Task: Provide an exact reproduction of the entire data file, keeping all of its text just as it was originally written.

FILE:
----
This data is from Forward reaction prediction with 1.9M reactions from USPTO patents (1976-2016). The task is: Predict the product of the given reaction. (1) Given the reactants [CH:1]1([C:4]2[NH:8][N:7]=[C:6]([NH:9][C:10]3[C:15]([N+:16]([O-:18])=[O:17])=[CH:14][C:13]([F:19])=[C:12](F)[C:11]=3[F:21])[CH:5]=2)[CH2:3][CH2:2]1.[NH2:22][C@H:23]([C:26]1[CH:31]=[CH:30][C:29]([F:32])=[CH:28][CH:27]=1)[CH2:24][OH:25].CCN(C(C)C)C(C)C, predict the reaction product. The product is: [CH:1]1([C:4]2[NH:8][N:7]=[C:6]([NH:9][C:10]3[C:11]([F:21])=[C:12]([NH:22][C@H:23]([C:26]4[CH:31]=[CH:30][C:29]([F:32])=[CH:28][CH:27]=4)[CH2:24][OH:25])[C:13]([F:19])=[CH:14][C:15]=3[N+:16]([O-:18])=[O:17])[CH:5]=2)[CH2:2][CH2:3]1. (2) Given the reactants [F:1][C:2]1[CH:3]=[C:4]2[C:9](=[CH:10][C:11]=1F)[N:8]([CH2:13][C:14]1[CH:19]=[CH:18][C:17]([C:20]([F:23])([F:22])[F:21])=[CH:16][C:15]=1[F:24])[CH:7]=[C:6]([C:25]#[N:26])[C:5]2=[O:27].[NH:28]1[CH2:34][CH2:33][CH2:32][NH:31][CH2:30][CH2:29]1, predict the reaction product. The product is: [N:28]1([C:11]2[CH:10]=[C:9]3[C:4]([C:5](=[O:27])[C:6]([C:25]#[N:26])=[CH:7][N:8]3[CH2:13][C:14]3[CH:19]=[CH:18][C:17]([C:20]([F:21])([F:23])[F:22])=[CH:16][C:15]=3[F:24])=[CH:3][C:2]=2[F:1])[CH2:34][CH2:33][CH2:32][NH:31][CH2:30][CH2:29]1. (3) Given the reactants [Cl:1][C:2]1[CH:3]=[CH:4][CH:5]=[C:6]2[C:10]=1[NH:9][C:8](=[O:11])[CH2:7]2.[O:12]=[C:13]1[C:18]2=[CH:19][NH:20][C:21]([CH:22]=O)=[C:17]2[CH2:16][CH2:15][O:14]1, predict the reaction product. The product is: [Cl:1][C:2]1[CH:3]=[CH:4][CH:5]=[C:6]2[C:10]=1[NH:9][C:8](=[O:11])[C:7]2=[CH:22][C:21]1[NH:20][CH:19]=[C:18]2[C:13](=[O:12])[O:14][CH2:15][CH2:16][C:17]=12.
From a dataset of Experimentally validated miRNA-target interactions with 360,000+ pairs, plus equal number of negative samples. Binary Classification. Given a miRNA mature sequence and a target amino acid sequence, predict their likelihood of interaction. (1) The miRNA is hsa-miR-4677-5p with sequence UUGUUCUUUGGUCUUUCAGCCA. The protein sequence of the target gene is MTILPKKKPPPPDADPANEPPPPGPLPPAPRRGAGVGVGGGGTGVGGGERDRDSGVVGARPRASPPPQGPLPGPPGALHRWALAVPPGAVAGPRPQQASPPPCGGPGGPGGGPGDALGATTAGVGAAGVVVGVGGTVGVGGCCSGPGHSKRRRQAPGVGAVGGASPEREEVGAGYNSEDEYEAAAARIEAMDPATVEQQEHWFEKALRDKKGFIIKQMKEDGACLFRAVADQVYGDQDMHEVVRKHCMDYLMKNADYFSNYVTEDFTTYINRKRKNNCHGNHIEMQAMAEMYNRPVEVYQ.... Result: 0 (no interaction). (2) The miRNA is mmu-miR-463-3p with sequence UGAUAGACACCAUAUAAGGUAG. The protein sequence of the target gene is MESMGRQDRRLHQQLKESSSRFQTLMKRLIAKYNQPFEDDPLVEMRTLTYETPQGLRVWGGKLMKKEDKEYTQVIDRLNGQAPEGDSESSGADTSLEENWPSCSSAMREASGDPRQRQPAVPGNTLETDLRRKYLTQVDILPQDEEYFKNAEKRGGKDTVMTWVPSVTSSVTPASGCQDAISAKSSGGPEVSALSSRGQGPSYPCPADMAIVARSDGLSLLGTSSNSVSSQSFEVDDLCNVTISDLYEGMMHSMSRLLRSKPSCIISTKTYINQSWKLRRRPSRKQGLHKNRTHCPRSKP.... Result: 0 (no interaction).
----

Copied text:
This data is from Forward reaction prediction with 1.9M reactions from USPTO patents (1976-2016). The task is: Predict the product of the given reaction. (1) Given the reactants [CH:1]1([C:4]2[NH:8][N:7]=[C:6]([NH:9][C:10]3[C:15]([N+:16]([O-:18])=[O:17])=[CH:14][C:13]([F:19])=[C:12](F)[C:11]=3[F:21])[CH:5]=2)[CH2:3][CH2:2]1.[NH2:22][C@H:23]([C:26]1[CH:31]=[CH:30][C:29]([F:32])=[CH:28][CH:27]=1)[CH2:24][OH:25].CCN(C(C)C)C(C)C, predict the reaction product. The product is: [CH:1]1([C:4]2[NH:8][N:7]=[C:6]([NH:9][C:10]3[C:11]([F:21])=[C:12]([NH:22][C@H:23]([C:26]4[CH:31]=[CH:30][C:29]([F:32])=[CH:28][CH:27]=4)[CH2:24][OH:25])[C:13]([F:19])=[CH:14][C:15]=3[N+:16]([O-:18])=[O:17])[CH:5]=2)[CH2:2][CH2:3]1. (2) Given the reactants [F:1][C:2]1[CH:3]=[C:4]2[C:9](=[CH:10][C:11]=1F)[N:8]([CH2:13][C:14]1[CH:19]=[CH:18][C:17]([C:20]([F:23])([F:22])[F:21])=[CH:16][C:15]=1[F:24])[CH:7]=[C:6]([C:25]#[N:26])[C:5]2=[O:27].[NH:28]1[CH2:34][CH2:33][CH2:32][NH:31][CH2:30][CH2:29]1, predict the reaction product. The product is: [N:28]1([C:11]2[CH:10]=[C:9]3[C:4]([C:5](=[O:27])[C:6]([C:25]#[N:26])=[CH:7][N:8]3[CH2:13][C:14]3[CH:19]=[CH:18][C:17]([C:20]([F:21])([F:23])[F:22])=[CH:16][C:15]=3[F:24])=[CH:3][C:2]=2[F:1])[CH2:34][CH2:33][CH2:32][NH:31][CH2:30][CH2:29]1. (3) Given the reactants [Cl:1][C:2]1[CH:3]=[CH:4][CH:5]=[C:6]2[C:10]=1[NH:9][C:8](=[O:11])[CH2:7]2.[O:12]=[C:13]1[C:18]2=[CH:19][NH:20][C:21]([CH:22]=O)=[C:17]2[CH2:16][CH2:15][O:14]1, predict the reaction product. The product is: [Cl:1][C:2]1[CH:3]=[CH:4][CH:5]=[C:6]2[C:10]=1[NH:9][C:8](=[O:11])[C:7]2=[CH:22][C:21]1[NH:20][CH:19]=[C:18]2[C:13](=[O:12])[O:14][CH2:15][CH2:16][C:17]=12.
From a dataset of Experimentally validated miRNA-target interactions with 360,000+ pairs, plus equal number of negative samples. Binary Classification. Given a miRNA mature sequence and a target amino acid sequence, predict their likelihood of interaction. (1) The miRNA is hsa-miR-4677-5p with sequence UUGUUCUUUGGUCUUUCAGCCA. The protein sequence of the target gene is MTILPKKKPPPPDADPANEPPPPGPLPPAPRRGAGVGVGGGGTGVGGGERDRDSGVVGARPRASPPPQGPLPGPPGALHRWALAVPPGAVAGPRPQQASPPPCGGPGGPGGGPGDALGATTAGVGAAGVVVGVGGTVGVGGCCSGPGHSKRRRQAPGVGAVGGASPEREEVGAGYNSEDEYEAAAARIEAMDPATVEQQEHWFEKALRDKKGFIIKQMKEDGACLFRAVADQVYGDQDMHEVVRKHCMDYLMKNADYFSNYVTEDFTTYINRKRKNNCHGNHIEMQAMAEMYNRPVEVYQ.... Result: 0 (no interaction). (2) The miRNA is mmu-miR-463-3p with sequence UGAUAGACACCAUAUAAGGUAG. The protein sequence of the target gene is MESMGRQDRRLHQQLKESSSRFQTLMKRLIAKYNQPFEDDPLVEMRTLTYETPQGLRVWGGKLMKKEDKEYTQVIDRLNGQAPEGDSESSGADTSLEENWPSCSSAMREASGDPRQRQPAVPGNTLETDLRRKYLTQVDILPQDEEYFKNAEKRGGKDTVMTWVPSVTSSVTPASGCQDAISAKSSGGPEVSALSSRGQGPSYPCPADMAIVARSDGLSLLGTSSNSVSSQSFEVDDLCNVTISDLYEGMMHSMSRLLRSKPSCIISTKTYINQSWKLRRRPSRKQGLHKNRTHCPRSKP.... Result: 0 (no interaction).